Most digital designers and art workers in the web design community use Adobe products to produce their work. Whether it’s Photoshop for image manipulation, Illustrator for vector-based output such as logo design and illustration, InDesign for desktop publishing (wow, haven’t used that term in a while!) or Fireworks for rapid production of web graphics and layouts. Whatever the flavour, you can be sure that your design agency is using at least one of the above (collectively known as the Adobe Creative Suite) to deliver web, identity and print design to your company.

As our favourite flavour here at Webnetism is web design, Tim Jay (Design Chief) and I use Adobe Fireworks almost exclusively for creating our own brand of web graphics and layouts. The reason? Quite simply put, it is the most awesome piece of software ever developed for web designers! That’s no bold statement, Fireworks is faster and easier to use than Photoshop, offers an incredibly intuitive workspace and toolset for rapid prototyping and page-based, stateful interaction design and allows for pixel perfect positioning and sizing (try drawing a simple rectangle in Photoshop – sad face emoticon goes here!). 

With no intention of indulging an exhaustive Photoshop Vs. Fireworks debate, the list of reasons why this superior software is the only choice for web design is truly endless - which is why we were so disappointed to hear that Adobe are canning Fireworks and halting any future development in favour of ‘the latest generation of creative tools known as CC (Creative Cloud)’ – announced at the MAX conference in Los Angeles, CA in May this year.

Web Design Tools 


The Creative Cloud is the new kid on the block for Adobe – a controversial move into the cloud for the remaining members of the Creative Suite and a few new faces to ‘replace and improve upon’ what’s gone. The latest iteration of apps and services from Adobe will reportedly make easy work of modern day web design, providing modular tools that improve workflow for responsive web design, creative collaboration and feedback, online training and asset management.  Not surprisingly, all of this comes at a considerable premium (the Team Plan is £65.44 a month per user!).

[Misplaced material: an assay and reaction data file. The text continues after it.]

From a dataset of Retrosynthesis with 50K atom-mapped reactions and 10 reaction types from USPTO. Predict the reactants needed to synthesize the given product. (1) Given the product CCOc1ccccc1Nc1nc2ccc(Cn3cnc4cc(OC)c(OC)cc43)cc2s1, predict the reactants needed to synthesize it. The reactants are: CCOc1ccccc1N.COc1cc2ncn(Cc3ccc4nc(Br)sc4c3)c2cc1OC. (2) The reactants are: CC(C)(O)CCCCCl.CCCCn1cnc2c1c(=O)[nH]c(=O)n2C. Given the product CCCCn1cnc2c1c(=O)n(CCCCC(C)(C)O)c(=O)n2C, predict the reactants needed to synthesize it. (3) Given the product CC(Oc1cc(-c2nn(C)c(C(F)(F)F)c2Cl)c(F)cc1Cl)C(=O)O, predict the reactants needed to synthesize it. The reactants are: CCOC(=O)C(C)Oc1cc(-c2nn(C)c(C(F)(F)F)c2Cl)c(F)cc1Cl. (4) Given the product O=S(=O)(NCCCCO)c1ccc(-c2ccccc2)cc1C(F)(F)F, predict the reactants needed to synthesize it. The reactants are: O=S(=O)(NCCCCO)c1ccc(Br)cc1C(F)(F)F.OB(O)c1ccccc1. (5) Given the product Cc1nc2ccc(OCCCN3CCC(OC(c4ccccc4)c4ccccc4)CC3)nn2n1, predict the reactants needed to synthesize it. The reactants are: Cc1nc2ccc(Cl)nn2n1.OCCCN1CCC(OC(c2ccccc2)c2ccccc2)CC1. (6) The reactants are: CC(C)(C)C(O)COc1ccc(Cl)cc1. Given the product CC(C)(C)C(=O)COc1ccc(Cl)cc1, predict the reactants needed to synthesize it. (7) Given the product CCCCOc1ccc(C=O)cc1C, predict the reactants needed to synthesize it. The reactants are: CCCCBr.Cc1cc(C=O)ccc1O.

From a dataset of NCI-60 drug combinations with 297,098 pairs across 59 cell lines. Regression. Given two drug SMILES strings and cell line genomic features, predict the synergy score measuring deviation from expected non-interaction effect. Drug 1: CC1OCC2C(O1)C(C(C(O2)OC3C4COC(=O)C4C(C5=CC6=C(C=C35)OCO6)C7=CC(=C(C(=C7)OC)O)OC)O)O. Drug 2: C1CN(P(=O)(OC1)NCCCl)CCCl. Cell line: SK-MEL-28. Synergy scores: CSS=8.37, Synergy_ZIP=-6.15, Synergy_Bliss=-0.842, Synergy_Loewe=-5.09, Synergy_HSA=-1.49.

Unfortunately, the chatter online indicates that the smarty-pants members of the web design community that use Fireworks aren’t really that interested in Creative Cloud, and rather than embrace Adobe’s bull in a china shop approach to product revision, have opted to resent it and seek out new and exciting frontiers beyond the Adobe universe – a little like Star Trek but without the spaceships and leotards.  What they are finding are some pretty exciting software alternatives, specifically created for web and UI designers and now highly visible in the wake of Fireworks’ demise. We won’t start name-dropping here – but they’re out there, and they’re good – like the Guardian Angels on the New York subways (remember them?)

So where do Tim and I find ourselves in this debate, in this alphabet soup of software options, opportunities to learn new skills and resentment at Adobe? Do we stand united with the brand that we have favoured for so much of our professional lives and embrace the Creative Cloud, or do we shake our defiant fists at their bloated, corporate visages and explore strange new worlds, seek out new life; new civilisations… and boldly go where no man has gone before? 

Well… it’s a little early to say, there are a few free trials to indulge in and some conversations to be had around our meeting table before we draw any conclusions - so no definitive answer to that question today. However, with our team of highly skilled .Net developers and two extremely passionate web and UI designers right here in our Cheltenham Webnetism office, if all else fails… maybe we’ll  just end up developing the next great piece of web design software in-house! Peter Felgate (Webnetism software developer extraordinaire) – are you busy?

Get in touch today and find out more about web design from the pros at Webnetism


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